Theologian (and former priest) Daniel Maguire puts it well in Conscience (31, No. 1, 2010): “What the bishops are up to is power. The bishops want power. They want control. They want to influence political elections, and do so from ‘tax exempt’ properties. The bishops want to exercise thought control in universities and the press; . . . And they want to control the sexual and reproductive lives of people, Catholic or not. All of that is a tad arrogant.”

As I was writing this column, two interesting articles arrived in my mailbox, one by liberal Catholic historian Garry Wills (author of the excellent 2000 book Papal Sin) titled “Forgive Not” (The New Republic, May 27) and the other by conservative Catholic writer Joseph Bottum in the June/July issue of First Things. If these two pieces blasting the Vatican had been written by a humanist, Catholic League demagogue Bill Donohue would have had a hemorrhage.

I was pleased recently to join with Luxembourgeans and assorted Europeans in petitioning the parliament of that tiny country (population under 400,000) to separate church and state for “three good reasons (3 gute Gründe)”: Religion is a private matter; the Catholic hierarchy (Luxembourg is over 90 percent Catholic) systematically covered up the sexual abuse of minors; because of an agreement with the government, the Catholic Church receives tax aid of more than 20 million euros per year despite the current recession.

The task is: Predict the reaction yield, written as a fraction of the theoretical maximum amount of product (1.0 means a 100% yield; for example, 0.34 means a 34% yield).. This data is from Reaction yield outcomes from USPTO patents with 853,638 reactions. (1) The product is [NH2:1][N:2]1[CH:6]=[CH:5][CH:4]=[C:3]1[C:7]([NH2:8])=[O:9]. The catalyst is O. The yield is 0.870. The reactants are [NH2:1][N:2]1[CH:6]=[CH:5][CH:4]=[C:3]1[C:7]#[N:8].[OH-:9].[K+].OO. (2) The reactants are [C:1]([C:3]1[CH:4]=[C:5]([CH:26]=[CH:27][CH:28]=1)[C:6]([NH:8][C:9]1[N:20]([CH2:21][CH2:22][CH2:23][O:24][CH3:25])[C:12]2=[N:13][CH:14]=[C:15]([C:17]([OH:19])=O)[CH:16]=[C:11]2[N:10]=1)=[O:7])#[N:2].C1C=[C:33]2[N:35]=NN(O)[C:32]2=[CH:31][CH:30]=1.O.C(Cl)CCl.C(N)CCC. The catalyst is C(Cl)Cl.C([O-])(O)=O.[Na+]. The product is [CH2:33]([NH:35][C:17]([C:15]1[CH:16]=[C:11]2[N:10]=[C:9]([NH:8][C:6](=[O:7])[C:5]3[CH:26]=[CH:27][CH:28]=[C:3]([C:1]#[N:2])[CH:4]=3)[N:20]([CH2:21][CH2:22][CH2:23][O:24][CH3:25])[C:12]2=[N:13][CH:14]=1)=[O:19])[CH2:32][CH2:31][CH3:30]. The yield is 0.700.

From Hither and Yon

Wisconsin federal judge Barbara Crabb’s April 15 ruling that the National Day of Prayer (NDOP) is unconstitutional really stirred up the likes of Sarah Palin and Franklin (son of Billy) Graham. Judge Crabb was right. Under our regime of church-state separation, Big-Brother government steps over the line when it designates a special day for a religious activity and specifies which religious activity that will be: prayer rather than, say, visiting the sick or working for social justice. The NDOP was authorized by Congress in 1952, but I remembered that nineteen years earlier Adolf Hitler had the idea of proposing a National Day of Prayer for “Volk und Vaterland” (Ernst Christian Helmreich, The German Church Under Hitler, 1979).

Edd Doerr

Edd Doerr is a senior editor of Free Inquiry. He headed Americans for Religious Liberty for thirty-six years and is a past president of the American Humanist Association.


Q: What do these countries have in common: Australia, Austria, Belgium, Brazil, Canada, Chile, Germany, India, Ireland, Italy, Malta, Mexico, New Zealand, Norway, the Netherlands, Spain, and the United States? A: All have been in the news this year regarding the ongoing clerical sexual-abuse scandals roiling the Catholic Church. Even the briefest summary of the …